Tuesday, June 7, 2011

Cutting education while others boost it



How do North Carolina's cuts to education compare with other Southern states?

Senate Minority Leader Martin Nesbitt this afternoon sent around a new report from the Southern Regional Education Board. It suggests that most Southern states are increasing spending on education, not cutting it, and that North Carolina is cutting at all levels of education more deeply than other states.

Nesbitt says the education cuts in the legislature's budget would put North Carolina 49th in per-pupil spending.

“How can North Carolina compete with the world if we can’t even compete with our neighbors?” he asks.

Nesbitt is right that the legislature is cutting education more deeply than it needed to. Preserving even part of an expiring one-cent sales tax could have provided hundreds of millions of dollars for schools.


What Nesbitt and the SREB don't say, however, is that the General Assembly's budget provides almost as much for education as Democratic Gov. Bev Perdue requested. So the numbers in the chart above wouldn't look much different even if legislators had given Perdue what she wanted.


Click on the chart above to make it more legible.

-- Posted by the Observer editorial board


2 comments:

J said...

So I see we are still clinging to the mindset that the one and ONLY way to improve the quality of education is to spend more taxpayer money on it.

Why does the media give the education systems a free pass on HOW they spend the money they have? Why is there no call to cut back on the number of 6-figure-salary bureaucrats who probably haven't been in a real classroom since the Reagan administration? Why is there no genuine examination of the methods being used to teach kids to see if there is something better? No, we must spend, spend, spend, spend and spend some more. Don't you dare question the model, just spend more dollars on it.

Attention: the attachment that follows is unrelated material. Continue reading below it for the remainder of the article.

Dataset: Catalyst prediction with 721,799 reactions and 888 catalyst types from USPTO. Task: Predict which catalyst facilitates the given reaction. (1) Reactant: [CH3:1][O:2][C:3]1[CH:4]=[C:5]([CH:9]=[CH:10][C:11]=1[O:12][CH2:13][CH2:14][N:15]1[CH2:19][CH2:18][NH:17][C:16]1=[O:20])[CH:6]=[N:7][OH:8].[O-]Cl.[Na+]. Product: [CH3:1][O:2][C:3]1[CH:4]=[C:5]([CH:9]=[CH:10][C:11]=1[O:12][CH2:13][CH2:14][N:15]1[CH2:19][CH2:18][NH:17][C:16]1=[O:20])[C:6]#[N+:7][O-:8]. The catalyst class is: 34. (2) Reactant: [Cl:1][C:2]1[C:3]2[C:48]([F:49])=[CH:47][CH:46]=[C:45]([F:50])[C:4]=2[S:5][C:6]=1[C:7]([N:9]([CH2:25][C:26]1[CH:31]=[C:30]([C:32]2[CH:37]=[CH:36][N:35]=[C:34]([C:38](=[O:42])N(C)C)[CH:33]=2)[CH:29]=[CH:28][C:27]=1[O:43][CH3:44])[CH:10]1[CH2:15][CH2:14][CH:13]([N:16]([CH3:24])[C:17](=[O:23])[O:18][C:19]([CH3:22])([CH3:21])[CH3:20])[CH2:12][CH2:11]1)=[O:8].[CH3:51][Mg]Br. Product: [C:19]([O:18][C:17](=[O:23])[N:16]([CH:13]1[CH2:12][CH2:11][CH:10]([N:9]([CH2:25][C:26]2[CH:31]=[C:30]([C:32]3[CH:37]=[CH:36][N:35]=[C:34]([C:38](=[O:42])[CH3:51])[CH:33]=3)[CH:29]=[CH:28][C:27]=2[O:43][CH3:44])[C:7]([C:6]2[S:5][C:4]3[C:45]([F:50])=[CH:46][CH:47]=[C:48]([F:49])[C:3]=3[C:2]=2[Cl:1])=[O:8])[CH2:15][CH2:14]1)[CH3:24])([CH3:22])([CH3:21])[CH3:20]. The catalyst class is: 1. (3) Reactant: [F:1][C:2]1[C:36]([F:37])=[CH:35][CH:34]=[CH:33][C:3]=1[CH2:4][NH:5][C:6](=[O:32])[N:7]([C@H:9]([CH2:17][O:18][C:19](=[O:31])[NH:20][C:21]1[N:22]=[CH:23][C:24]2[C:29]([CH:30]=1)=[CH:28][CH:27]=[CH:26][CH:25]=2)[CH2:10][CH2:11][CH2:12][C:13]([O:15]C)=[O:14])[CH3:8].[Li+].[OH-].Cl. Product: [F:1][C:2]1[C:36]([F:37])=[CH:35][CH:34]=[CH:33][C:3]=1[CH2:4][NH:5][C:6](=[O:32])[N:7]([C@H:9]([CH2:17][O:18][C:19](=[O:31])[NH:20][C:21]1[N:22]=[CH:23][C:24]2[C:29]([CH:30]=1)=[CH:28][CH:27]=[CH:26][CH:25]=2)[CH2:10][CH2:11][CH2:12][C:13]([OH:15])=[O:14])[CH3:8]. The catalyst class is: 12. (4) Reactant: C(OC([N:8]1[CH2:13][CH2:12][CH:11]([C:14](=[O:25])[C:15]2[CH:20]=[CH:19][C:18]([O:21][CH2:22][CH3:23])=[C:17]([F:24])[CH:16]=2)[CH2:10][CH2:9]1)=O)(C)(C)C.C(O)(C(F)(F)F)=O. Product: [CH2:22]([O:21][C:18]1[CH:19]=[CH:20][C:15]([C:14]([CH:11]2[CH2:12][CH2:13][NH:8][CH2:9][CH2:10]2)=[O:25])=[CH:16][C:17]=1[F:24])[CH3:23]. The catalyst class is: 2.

bjwtaylor said...

So I see that the mindset of a previous commenter here is the old mantra of cut, cut, cut. Never consider if the cuts are cost-effective or whether they will cost far more in the future. Or that money must be spent to compete in standard of living with states that have better sense than we do.

If we are to maintain, never mind improve, our standard of living, we have to be able to compete for jobs on a global scale. At 49th in the nation, with our nation ranking near the bottom among industrialized countries, we have nowhere to go but down.

A lesser standard of living is not what we want for our children and grandchildren. But I guess many of those old coots who are voting these penny-wise and dollar foolish budget cuts won't be around to care anymore then, so they don't care now.

I wonder if budget cuts closed their children or grandchildren's schools and guaranteed that the kids wouldn't be able to get into decent colleges (not that there will be any of those left in NC, either, if they have their way) or get decent jobs, if they would still vote the same way.

Bet you will find all of their families' educational institutions, whether public or private, will do just fine.